Oh .... and any depiction of the sun! That's right, I forgot, the sun is sometimes represented as a religious symbol.... From now on the National Weather Service will have to say "a bright day" instead of "a sunny day"!

    Oh... and I forgot the moon! Especially crescent shaped moons. Which means no hot cross buns or crescent wrenches may be brought into schools or public buildings.

    Wait.... wait... how about any public school that has the name "devil" in its team's name? That's Satanism.... out with that.

    Now I have a thought..... Nirvana, which is nothingness, is a belief of Buddhists, Hindus and Jains. Well ... we can't have blank sheets of paper or blank walls or blank anything anywhere public. After all, we don't want to be pushing reincarnation and thoughts of Nirvana..

    And hey.... if you sneeze in a public building.... no one can say "Bless you" perhaps the more value neutral "SHUT UP!!!!!!" can be used instead.

    OH .... now I have another thought, the letters "X" and "T" ... those are crosses, out they go!!! So cities like Phoenix will have to change its name to "Phoeni". Furthermore, the letters "X" and "T" should not be used on any stationery or any sign in or on a public agency or in any name of any public agency. That means that the Internal Revenue Service, the Department of Transportation, Health and Human Services, the Justice Department and just about every government agency will have to drop those pesky X's and T's from their names. The Space Shuttle should also be renamed.

    Crap! And cities like San Francisco, Los Angeles, St. Louis, St. Paul, San Diego, St. Augustine.. they'll all have to change their names.

    Oh no.... I just had another thought MOUNTAINS with religious names! Mount St. Helens is on public land.... We'll just have to change its name to "Helen".

    EXIT signs! My God man! X and T is all those EXIT signs in all those public buildings! We can't have that! Take them all down and replace them with EI signs.... "In case of fire go to the nearest marked EI sign"

    OK, I'm being my usual obnoxious self (part of my charm!). But the point I'm trying to make is if you really want to apply the separation argument to the max and across the board, you'd be banning everything symbolic from public life. Since religions make heavy use of symbols to convey ideas.
     
  7. Bullypulpit
    Offline

    Bullypulpit Senior Member

    Joined:
    Jan 7, 2004
    Messages:
    5,849
    Thanks Received:
    378
    Trophy Points:
    48
    Location:
    Columbus, OH
    Ratings:
    +379
    You end up with folks practicing the religion of their choice and not bothering others in the middle of dinner with annoying folks wanting to "...Bring Jesus into your life." Fine...Jesus can come in, but y'all are gonna have to stay outside.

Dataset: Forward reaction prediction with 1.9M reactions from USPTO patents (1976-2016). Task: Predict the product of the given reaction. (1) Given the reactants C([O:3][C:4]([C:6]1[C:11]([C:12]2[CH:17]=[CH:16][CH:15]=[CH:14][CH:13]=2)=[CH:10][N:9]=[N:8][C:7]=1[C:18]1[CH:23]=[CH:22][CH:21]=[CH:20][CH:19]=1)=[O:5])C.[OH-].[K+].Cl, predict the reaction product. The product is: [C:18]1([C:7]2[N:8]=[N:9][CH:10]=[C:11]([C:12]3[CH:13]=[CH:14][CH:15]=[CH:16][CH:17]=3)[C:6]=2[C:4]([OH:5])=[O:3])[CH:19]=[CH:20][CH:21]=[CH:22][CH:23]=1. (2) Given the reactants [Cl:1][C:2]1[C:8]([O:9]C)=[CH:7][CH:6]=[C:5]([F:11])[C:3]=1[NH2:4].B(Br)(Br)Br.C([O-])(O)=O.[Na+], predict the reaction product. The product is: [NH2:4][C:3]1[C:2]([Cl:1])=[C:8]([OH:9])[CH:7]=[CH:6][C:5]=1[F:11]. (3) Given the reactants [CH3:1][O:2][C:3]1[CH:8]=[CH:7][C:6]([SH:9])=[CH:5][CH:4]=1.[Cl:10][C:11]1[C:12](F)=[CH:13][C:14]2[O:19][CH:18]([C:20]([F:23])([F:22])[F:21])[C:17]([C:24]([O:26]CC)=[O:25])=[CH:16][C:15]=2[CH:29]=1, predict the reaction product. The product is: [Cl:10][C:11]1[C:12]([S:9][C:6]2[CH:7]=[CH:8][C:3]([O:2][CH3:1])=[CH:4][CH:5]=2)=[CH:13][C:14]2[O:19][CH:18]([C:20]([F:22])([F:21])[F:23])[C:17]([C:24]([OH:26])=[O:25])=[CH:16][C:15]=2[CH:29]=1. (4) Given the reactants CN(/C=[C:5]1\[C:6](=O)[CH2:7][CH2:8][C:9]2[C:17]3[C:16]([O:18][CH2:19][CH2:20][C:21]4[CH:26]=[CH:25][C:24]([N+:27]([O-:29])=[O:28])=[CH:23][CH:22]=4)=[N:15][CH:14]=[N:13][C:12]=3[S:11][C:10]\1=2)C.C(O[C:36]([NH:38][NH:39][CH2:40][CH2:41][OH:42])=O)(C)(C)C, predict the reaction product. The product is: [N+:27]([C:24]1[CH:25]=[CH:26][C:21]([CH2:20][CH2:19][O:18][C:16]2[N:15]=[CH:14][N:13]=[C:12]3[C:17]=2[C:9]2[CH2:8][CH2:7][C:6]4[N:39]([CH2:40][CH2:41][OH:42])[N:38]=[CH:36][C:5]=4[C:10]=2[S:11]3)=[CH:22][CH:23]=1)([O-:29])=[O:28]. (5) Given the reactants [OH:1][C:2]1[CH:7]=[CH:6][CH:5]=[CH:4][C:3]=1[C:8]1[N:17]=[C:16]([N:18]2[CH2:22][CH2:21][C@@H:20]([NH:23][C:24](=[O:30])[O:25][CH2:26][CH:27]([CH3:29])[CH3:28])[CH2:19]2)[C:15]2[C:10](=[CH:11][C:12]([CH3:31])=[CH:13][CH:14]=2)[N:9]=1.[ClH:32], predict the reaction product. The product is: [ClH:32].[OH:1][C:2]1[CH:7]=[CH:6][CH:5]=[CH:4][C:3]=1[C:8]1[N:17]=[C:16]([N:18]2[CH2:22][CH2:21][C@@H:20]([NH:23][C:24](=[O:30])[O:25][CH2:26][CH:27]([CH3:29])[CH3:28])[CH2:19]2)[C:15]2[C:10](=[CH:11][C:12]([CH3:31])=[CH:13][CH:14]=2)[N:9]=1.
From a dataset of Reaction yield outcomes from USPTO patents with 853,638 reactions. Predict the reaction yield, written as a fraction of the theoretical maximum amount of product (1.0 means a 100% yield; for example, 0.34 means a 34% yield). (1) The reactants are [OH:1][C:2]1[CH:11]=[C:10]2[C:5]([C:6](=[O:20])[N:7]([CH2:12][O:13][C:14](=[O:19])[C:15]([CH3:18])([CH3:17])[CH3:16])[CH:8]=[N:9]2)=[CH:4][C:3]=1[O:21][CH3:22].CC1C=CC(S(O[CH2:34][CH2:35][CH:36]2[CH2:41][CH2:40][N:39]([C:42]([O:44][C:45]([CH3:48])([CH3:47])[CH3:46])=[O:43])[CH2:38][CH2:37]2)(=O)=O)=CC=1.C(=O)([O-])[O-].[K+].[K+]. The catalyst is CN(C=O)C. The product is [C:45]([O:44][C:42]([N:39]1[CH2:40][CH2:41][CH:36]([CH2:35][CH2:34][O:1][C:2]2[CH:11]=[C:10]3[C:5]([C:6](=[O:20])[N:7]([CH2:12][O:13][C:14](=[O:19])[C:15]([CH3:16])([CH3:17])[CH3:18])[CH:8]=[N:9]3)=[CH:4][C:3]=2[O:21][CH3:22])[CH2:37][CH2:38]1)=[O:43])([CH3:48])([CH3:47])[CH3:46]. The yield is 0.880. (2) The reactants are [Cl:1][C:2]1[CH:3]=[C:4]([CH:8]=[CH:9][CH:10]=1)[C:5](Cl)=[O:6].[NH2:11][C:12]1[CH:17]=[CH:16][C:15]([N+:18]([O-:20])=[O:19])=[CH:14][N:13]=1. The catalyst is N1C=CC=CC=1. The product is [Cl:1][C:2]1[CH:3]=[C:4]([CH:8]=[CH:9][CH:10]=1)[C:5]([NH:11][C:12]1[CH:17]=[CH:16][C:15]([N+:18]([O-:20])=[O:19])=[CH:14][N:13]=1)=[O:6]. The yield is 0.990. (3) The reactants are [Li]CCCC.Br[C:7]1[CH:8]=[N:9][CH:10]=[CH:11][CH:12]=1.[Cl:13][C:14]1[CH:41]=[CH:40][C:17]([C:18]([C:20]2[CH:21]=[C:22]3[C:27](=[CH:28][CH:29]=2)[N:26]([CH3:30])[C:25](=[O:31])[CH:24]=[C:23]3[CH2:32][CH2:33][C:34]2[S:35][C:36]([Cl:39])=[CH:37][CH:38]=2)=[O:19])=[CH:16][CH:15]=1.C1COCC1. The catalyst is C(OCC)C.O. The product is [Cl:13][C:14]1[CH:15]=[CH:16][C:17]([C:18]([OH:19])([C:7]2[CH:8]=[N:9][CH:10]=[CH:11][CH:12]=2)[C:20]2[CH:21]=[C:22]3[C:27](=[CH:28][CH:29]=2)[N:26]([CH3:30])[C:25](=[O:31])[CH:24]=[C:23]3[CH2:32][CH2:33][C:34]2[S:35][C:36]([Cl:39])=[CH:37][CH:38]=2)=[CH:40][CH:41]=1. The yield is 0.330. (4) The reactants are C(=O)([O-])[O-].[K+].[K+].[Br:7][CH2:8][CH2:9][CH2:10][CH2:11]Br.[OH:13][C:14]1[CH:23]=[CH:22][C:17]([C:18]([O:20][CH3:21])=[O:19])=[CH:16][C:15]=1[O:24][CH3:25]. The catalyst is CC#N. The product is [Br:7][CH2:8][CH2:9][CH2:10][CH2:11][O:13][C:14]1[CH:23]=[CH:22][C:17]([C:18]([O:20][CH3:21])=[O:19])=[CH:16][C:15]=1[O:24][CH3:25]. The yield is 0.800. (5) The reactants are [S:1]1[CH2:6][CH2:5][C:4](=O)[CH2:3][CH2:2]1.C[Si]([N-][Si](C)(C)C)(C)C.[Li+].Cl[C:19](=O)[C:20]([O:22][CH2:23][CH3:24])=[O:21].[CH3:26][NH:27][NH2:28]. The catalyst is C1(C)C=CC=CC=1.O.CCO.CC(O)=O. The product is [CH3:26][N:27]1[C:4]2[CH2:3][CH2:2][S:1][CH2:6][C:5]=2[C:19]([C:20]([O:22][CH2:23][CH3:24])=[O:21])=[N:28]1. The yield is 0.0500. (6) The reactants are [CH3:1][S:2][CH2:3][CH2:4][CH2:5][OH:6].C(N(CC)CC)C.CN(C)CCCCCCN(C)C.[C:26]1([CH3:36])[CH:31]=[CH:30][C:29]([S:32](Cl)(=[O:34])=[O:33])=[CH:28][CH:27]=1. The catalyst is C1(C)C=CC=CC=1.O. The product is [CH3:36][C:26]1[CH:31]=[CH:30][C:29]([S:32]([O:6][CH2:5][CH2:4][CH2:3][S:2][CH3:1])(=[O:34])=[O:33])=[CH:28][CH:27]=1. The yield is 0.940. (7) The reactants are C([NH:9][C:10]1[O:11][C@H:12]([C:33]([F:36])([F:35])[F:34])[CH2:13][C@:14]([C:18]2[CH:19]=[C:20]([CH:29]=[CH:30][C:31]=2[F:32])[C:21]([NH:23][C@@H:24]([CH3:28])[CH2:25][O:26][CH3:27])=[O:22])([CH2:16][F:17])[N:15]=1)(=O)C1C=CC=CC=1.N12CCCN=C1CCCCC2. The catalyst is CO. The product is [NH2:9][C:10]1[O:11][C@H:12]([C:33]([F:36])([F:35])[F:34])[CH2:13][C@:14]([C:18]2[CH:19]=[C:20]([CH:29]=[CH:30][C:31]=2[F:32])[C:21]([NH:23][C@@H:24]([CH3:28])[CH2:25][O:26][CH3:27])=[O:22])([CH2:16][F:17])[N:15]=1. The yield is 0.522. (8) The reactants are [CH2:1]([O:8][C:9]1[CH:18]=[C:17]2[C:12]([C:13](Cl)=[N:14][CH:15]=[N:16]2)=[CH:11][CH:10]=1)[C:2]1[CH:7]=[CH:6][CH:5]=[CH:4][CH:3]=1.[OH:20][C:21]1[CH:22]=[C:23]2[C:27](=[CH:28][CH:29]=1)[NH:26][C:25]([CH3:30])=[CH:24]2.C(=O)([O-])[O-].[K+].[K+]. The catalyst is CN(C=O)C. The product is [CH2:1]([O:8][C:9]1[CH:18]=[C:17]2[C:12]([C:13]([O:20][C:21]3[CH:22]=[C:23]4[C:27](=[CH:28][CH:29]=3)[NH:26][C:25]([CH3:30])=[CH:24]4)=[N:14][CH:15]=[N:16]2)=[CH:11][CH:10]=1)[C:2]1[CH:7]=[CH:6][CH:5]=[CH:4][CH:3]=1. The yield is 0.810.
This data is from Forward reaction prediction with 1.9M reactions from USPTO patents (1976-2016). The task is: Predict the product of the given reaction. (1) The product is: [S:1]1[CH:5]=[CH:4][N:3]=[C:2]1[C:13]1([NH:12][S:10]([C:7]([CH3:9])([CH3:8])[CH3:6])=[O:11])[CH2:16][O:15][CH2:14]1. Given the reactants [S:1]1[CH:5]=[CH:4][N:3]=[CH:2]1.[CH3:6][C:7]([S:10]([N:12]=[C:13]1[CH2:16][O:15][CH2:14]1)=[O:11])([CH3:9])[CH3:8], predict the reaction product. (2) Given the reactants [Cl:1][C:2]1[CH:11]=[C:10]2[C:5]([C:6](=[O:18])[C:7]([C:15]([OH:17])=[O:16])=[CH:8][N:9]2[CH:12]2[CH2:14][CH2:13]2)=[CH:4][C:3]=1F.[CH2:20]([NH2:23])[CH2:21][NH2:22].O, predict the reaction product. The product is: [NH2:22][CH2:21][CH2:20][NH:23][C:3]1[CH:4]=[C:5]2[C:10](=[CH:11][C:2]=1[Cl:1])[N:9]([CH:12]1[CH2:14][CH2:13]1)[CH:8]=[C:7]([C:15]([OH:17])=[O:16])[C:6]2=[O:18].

8. dilloduck
    Offline

    dilloduck Diamond Member

    Joined:
    May 8, 2004
    Messages:
    53,240
    Thanks Received:
    5,552
    Trophy Points:
    1,850
    Location:
    Austin, TX
    Ratings:
    +6,403

    Bully---I swear I'm gonna find that preacher who held ya under too long when you were baptized !!
     
  9. Hobbit
    Offline

    Hobbit Senior Member

    Joined:
    Mar 25, 2004
    Messages:
    5,099
    Thanks Received:
    420
    Trophy Points:
    48
    Location:
    Near Atlanta, GA
    Ratings:
    +421

    The ruling passed down in Roe vs. Wade went contrary to all precedent, and until recently, judicial precedent was in favor of allowing religious symbols on public property. The door swings both ways, you know.

    Oh, and bully, if you truly want seperation of church and state, let's make sure evolution is not taught in schools, as that inhibits my free practice of Christianity and is offensive to me. It also endorses the religion of atheism (And dangit, lack of a god doesn't make it any less a religion. Atheism is based on faith, just like any other religion).
     
    • Thank You! Thank You! x 1
  10. Deornwulf
    Offline

    Deornwulf Member

    Joined:
    Nov 10, 2004
    Messages:
    153
    Thanks Received:
    28
    Trophy Points:
    16
    Ratings:
    +28
    The point I am trying to make is that if religion is put in the proper perspective, it can be an integral part of American life without taking away anybody's rights.

    I would be all for my city council putting up displays for any of the Holy Days of any of the major religions represented in my community. Why not have the schools make it a point to honor Ramadan if there are Muslim students attending to make the Christian and Jewish students aware of Islam, along with honoring Christmas and Easter, Yom Kippur, Chanukah, and Rosh Hashanah?

    People like to argue that it is not the place of the government to spend tax dollars supporting a religion. The whole argument is bullsnot! I don't consider money spent to put up decorations anything more than helping society become more culturally aware.
     

Share This Page